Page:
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I am trying to sense if DC current increases in a wire when the load changes. I do not care about the value of the current, I only want to know if it increases (motor at idle vs motor running). I cannot modify the wiring of this motor, so I need to do it noninvasively. I purchased a few analog hall-effect chips, hoping that if the chip was against the wire it would detect the change in magnetic field, but perhaps I need to brush up on my physics! I am seeing no change whatsoever when measuring the output when the chip is taped to the wire. I tried multiple orientations of the chip, as I know they are sensitive to poles, still nothing. As a sanity check, I used an actual magnet, and the chip responds as I would expect. I am using these (from digikey): part number: Texas Instruments DRV5053VAQLPG TI Chip Can someone tell me if I am close here, or lead me in the right direction? Thanks in advance!

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  • \$\begingroup\$ When finding the correct orientation, remember that the field lines are going in a circle around the axis of the conductor. If you're touching the center of the device to the conductor, no orientation will work. Also, you might want to do some math...it's possible that the field you're generating with the motor current is too small for it to detect. \$\endgroup\$ Nov 13 '19 at 20:47
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    \$\begingroup\$ Matt, what you have is supposed to measure magnetic field intensity. That's what it does. Putting it next to a long wire carrying DC current isn't going to be observable. Even if you get the alignment right (and that's important, too) I suspect it won't give much signal on a straight wire. Can you consider the idea of wrapping the DC-carrying wire into some loops (a coil?) If so, you can create a cross-section that produces enough Gauss so that you may be able to get enough to measure. \$\endgroup\$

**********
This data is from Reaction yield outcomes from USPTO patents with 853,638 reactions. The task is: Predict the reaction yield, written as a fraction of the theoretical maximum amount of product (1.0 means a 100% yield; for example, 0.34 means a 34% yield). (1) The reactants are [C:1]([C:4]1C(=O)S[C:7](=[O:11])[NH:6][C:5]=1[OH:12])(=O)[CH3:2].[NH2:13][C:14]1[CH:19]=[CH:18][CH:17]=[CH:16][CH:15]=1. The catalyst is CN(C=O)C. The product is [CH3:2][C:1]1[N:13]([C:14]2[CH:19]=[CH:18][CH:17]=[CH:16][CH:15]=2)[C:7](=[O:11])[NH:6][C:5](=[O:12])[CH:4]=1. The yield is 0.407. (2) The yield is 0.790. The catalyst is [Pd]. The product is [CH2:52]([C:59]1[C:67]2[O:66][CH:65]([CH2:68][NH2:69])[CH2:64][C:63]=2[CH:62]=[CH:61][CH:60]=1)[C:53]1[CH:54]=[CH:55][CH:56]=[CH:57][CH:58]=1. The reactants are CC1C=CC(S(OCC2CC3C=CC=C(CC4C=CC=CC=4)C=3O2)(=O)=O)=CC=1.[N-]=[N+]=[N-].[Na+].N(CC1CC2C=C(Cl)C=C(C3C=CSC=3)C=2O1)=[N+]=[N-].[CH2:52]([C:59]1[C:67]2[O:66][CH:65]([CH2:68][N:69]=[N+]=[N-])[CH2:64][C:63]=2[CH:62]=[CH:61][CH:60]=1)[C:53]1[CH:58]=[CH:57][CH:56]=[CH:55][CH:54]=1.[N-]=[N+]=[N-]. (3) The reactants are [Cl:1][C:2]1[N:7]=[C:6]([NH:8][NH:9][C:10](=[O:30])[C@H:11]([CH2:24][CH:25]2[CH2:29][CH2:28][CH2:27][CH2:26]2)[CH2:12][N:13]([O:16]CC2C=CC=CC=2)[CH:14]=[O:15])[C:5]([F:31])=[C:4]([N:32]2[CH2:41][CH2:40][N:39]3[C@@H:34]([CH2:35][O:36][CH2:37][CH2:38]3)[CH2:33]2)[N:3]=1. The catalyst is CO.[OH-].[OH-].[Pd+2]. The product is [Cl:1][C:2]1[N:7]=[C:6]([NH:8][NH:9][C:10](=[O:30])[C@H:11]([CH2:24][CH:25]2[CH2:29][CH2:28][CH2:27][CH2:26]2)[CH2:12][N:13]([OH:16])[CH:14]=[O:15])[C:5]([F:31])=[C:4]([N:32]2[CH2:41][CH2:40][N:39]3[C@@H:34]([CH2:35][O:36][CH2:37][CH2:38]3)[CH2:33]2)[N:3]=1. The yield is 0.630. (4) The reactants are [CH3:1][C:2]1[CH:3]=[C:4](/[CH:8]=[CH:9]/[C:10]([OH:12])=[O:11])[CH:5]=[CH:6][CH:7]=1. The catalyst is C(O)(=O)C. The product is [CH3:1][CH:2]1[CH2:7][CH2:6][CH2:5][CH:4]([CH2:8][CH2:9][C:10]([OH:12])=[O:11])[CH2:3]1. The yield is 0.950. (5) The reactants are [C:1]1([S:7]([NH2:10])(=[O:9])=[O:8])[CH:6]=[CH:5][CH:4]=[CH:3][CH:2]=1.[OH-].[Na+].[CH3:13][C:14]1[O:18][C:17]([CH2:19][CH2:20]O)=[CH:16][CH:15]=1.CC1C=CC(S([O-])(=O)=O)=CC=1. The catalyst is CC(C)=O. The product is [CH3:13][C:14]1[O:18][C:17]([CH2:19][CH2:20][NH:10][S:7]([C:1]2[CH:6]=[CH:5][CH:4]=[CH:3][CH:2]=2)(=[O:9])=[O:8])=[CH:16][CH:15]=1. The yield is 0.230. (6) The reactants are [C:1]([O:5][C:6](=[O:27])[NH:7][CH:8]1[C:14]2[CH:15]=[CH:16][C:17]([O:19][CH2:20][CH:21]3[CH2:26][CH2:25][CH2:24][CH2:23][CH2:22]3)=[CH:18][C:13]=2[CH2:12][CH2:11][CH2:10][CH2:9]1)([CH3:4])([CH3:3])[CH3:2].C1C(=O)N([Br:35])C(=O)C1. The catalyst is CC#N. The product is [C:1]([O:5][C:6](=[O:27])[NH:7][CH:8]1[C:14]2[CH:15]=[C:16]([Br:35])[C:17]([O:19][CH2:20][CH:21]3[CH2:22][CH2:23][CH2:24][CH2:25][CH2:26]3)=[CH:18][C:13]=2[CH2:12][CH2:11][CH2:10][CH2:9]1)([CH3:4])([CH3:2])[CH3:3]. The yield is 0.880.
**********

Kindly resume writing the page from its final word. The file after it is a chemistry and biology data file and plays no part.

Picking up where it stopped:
– jonk
    Nov 13 '19 at 20:47
  • \$\begingroup\$ Thanks for the comments and suggestions. @jonk, if I put a coil of wires around the current carrying wire, it will cause the coil to become a very weak electromagnet? \$\endgroup\$
    – MattG
    Nov 13 '19 at 20:55
  • \$\begingroup\$ @MattG I don't think you gathered me. I'm asking if you can coil up the actual DC current-carrying wire itself. Not wrap it with a coil. I think you could also use a separate coil, aligned properly, to notice changes, too. But I'm asking if you can make a coil out of a short length of what's carrying the DC current in question. \$\endgroup\$
    – jonk
    Nov 13 '19 at 20:58
  • \$\begingroup\$ You may be better off using a Current Transformer (CT) if possible. \$\endgroup\$ Nov 13 '19 at 21:04
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The cylindrical field around a wire is fairly weak, so Hall effect current sensors use a C-shaped core to reduce the reluctance and direct the flux so that you get a decent signal from a Hall sensor placed in the gap.

enter image description here

picture from here

It is possible to buy these sensors as ready made, with a 2-part core, that then snap over the wire. enter image description here

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